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Top 10 Most Beautiful Birds in The World - #1: Golden pheasant

Which is the most beautiful bird in the world? Most bird watchers and scientists say that there are roughly 9,000 to 10,000 species of birds. One of the main ways to identify them is physical appearance and once you start looking closer, it becomes obvious that birds come in many shapes and colors. And some are absolutely drop-dead gorgeous. From those with incredible eyelashes to the ones that look like tiny cotton balls, continue scrolling and check out some of these most beautiful birds from around the world.

Most Beautiful Birds in The World

1. Golden pheasant


Golden pheasant

Kingdom: Animalia
Phylum: Chordata
Class: Aves
Order: Galliformes
Family: Phasianidae
Genus: Chrysolophus
Species: C. pictus

It is native to forests in mountainous areas of western China, but feral populations have been established in the United Kingdom, Canada, the United States, Mexico, Colombia, Peru, Bolivia, Chile, Argentina, Uruguay, the Falkland Islands, Germany, Belgium, the Netherlands, France, Ireland, Australia and New Zealand. In England they may be found in East Anglia in the dense forest landscape of the Breckland as well as Tresco on the Isles of Scilly. Both males and females have yellow legs and yellow bills.

2. Mandarin duck


Mandarin duck

Kingdom: Animalia
Phylum: Chordata
Class: Aves
Order: Anseriformes
Family: Anatidae
Genus: Aix
Species: A. galericulata

The mandarin duck (Aix galericulata) is a perching duck species native to the East Palearctic. It is medium-sized, at 41–49 cm (16–19 in) long with a 65–75 cm (26–30 in) wingspan. The adult male has a red bill, large white crescent above the eye and reddish face and "whiskers". The male's breast is purple with two vertical white bars, and the flanks ruddy, and he has two orange "sails" at the back (large feathers that stick up like boat sails). The female is similar to the female wood duck, with a white eye-ring and stripe running back from the eye, but is paler below, has a small white flank stripe, and a pale tip to its bill. Both the males and females have crests, but the purple crest is more pronounced on the male.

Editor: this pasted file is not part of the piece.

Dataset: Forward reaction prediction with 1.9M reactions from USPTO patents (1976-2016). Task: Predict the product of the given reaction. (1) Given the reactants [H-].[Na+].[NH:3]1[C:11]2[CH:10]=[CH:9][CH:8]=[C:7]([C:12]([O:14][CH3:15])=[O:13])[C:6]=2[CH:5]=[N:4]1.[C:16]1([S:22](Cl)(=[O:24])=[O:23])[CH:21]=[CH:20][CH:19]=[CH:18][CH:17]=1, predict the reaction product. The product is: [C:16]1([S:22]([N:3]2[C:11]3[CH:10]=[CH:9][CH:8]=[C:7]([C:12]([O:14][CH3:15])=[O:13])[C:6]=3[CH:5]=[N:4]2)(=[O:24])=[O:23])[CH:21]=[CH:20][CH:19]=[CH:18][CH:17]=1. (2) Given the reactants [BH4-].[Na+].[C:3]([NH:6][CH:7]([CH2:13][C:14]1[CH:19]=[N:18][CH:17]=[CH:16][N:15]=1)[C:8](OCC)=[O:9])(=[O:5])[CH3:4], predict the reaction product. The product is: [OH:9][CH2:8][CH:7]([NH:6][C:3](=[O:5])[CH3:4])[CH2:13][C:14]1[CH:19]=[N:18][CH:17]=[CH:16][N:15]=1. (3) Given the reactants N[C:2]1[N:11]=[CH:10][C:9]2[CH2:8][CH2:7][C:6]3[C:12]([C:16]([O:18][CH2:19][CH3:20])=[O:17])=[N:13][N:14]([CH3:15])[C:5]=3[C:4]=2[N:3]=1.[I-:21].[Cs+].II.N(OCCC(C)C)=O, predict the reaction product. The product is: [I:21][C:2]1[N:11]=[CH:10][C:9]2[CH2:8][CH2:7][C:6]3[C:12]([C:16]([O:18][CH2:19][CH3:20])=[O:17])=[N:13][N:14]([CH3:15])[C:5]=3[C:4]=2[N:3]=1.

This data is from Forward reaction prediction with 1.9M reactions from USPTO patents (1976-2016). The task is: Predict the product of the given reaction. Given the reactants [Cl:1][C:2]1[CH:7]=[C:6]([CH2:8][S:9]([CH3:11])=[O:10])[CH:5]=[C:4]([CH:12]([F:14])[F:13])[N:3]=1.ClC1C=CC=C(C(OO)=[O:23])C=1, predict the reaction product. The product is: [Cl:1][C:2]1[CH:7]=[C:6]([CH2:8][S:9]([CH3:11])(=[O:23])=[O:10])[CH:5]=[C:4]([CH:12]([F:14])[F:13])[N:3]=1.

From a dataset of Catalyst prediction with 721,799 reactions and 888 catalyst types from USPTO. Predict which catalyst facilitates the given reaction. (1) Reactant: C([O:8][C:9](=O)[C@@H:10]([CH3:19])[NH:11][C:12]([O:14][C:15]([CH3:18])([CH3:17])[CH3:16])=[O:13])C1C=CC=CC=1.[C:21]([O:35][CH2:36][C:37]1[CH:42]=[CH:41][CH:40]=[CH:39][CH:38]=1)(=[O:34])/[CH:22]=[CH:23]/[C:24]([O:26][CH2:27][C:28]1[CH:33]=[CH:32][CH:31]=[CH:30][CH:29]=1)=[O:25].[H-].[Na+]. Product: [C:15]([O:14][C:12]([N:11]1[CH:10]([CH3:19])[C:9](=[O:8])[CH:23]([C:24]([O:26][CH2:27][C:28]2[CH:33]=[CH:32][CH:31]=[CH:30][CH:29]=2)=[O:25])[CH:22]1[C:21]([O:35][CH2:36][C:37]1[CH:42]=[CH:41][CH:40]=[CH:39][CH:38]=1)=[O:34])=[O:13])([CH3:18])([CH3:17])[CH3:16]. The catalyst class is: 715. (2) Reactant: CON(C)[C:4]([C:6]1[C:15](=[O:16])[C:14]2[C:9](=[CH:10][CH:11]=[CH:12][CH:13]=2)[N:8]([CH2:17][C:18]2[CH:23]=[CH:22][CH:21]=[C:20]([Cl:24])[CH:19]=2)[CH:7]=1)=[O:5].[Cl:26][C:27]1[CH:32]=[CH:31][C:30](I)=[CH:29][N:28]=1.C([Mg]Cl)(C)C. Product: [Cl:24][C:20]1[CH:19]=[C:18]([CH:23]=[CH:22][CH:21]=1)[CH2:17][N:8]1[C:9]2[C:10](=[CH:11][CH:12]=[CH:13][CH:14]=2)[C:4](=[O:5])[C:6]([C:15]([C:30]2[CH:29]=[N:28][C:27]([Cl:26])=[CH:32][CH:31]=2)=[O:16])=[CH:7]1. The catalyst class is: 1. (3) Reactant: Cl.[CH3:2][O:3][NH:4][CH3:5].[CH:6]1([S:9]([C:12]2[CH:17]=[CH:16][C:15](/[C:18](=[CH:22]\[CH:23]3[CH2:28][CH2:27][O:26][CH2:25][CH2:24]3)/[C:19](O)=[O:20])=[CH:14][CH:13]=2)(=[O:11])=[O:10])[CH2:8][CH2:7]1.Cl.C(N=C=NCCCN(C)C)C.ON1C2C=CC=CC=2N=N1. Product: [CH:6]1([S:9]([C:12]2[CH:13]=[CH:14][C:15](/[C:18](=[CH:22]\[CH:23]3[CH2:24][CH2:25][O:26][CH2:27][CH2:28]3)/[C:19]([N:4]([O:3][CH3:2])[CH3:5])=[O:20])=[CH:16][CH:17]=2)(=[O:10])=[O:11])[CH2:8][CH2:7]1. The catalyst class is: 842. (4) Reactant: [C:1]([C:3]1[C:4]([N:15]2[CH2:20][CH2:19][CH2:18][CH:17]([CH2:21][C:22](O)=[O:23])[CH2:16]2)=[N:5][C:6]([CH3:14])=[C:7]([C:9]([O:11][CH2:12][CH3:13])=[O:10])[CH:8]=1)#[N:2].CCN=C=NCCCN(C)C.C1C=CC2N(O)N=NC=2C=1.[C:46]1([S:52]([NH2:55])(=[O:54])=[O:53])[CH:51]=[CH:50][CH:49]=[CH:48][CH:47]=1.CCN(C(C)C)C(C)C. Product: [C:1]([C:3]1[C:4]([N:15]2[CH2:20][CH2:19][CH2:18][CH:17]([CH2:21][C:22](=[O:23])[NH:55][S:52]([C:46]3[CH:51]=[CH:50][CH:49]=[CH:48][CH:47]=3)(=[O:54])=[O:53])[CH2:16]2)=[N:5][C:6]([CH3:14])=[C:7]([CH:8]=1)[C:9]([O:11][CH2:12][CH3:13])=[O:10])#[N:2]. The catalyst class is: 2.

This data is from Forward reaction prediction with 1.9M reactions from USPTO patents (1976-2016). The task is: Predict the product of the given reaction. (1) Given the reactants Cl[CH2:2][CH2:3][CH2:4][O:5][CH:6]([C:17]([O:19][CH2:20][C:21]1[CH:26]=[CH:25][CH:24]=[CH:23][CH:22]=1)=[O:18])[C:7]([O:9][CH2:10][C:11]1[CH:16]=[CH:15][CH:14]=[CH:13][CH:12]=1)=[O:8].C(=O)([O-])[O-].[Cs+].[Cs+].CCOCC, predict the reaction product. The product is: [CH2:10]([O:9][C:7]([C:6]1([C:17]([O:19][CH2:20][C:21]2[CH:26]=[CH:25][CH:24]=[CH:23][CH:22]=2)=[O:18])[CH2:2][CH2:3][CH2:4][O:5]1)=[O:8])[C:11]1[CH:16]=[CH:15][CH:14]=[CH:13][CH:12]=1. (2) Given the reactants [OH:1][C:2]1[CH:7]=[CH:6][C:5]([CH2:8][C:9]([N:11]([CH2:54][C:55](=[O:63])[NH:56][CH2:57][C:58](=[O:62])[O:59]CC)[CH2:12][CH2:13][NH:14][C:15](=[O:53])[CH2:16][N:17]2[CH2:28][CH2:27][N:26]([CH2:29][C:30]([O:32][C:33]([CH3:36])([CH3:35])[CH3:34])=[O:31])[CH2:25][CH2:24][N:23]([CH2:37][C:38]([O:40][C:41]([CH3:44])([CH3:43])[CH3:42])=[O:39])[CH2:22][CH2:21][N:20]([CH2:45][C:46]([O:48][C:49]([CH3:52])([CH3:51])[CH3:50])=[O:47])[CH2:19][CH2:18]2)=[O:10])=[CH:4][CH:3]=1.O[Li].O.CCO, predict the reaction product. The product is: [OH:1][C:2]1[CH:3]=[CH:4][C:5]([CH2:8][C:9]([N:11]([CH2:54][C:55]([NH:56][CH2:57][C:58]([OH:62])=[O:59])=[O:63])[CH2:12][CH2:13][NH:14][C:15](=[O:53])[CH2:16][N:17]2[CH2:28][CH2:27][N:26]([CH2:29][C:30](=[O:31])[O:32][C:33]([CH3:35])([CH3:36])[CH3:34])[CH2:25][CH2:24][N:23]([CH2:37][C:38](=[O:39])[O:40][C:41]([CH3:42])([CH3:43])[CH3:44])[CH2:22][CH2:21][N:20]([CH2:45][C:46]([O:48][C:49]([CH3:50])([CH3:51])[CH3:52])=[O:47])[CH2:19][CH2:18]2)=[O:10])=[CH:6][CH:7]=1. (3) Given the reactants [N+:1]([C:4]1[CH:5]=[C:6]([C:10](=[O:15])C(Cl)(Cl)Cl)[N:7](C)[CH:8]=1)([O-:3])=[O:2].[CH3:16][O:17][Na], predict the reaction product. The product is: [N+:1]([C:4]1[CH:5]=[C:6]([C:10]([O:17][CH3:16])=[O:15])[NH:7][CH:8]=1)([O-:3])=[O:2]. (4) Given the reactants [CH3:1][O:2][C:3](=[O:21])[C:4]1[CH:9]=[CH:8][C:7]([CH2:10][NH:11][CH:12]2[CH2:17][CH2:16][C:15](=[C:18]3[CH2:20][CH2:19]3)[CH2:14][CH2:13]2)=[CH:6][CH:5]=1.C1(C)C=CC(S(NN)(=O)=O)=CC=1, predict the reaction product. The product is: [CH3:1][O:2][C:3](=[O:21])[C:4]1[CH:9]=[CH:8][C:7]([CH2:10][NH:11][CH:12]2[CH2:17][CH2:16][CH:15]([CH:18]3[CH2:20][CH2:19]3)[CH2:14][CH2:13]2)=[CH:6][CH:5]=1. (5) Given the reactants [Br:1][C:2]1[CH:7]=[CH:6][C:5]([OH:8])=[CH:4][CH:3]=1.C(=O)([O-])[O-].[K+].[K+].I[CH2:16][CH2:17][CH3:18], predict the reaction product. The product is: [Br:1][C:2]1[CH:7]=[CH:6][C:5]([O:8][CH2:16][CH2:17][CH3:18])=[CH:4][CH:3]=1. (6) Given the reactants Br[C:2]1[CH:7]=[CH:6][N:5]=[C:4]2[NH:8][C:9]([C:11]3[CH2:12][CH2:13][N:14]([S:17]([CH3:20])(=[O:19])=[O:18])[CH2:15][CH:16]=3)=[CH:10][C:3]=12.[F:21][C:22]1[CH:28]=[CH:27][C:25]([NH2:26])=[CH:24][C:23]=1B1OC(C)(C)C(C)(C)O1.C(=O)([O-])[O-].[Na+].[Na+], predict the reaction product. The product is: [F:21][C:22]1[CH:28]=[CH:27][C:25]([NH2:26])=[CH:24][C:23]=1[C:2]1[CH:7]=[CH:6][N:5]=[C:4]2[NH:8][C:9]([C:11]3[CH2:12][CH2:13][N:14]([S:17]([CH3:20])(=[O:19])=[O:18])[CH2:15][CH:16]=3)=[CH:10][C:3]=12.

3. Keel-billed toucan


Keel-billed toucan

Kingdom: Animalia
Phylum: Chordata
Class: Aves
Order: Piciformes
Family: Ramphastidae
Genus: Ramphastos
Species: R. sulfuratus

The keel-billed toucan, also known as sulfur-breasted toucan or rainbow-billed toucan, is a colorful Latin American member of the toucan family. It is the national bird of Belize. The species is found in tropical jungles from southern Mexico to Colombia. It is an omnivorous forest bird that feeds on fruits, seeds, insects, invertebrates, lizards, snakes, and small birds and their eggs.



4. Resplendent quetzal


Resplendent quetzal

Kingdom: Animalia
Phylum: Chordata
Class: Aves
Order: Trogoniformes
Family: Trogonidae
Genus: Pharomachrus
Species: P. mocinno

Resplendent quetzals have a green body (showing iridescence from green-gold to blue-violet) and red breast. Depending on the light, quetzal feathers can shine in a variant of colors: green, cobalt, lime, yellow, to ultramarine. Their green upper tail coverts hide their tails and in breeding males are particularly splendid, being longer than the rest of the body. Though quetzal plumages appear green, they are actually brown due to the melanin pigment. The primary wing coverts are also unusually long and give a fringed appearance. The male has a helmet-like crest. The bill, which is partly covered by green filamentous feathers, is yellow in mature males and black in females. Their iridescent feathers, which causes them to appear shiny and green like the canopy leaves, are a camouflage adaptation to hide within the canopy during rainy weather.

5. Sunbird


Sunbird

Kingdom: Animalia
Phylum: Chordata
Class: Aves
Order: Passeriformes
Superfamily: Passeroidea
Family: Nectariniidae

Sunbirds and spiderhunters make up the family Nectariniidae of passerine birds. They are small, slender passerines from the Old World, usually with downward-curved bills. Many are brightly coloured, often with iridescent feathers, particularly in the males. Many species also have especially long tail feathers. Their range extends through most of Africa to the Middle East, South Asia, South-east Asia and southern China, to Indonesia, New Guinea and northern Australia. Species diversity is highest in equatorial regions.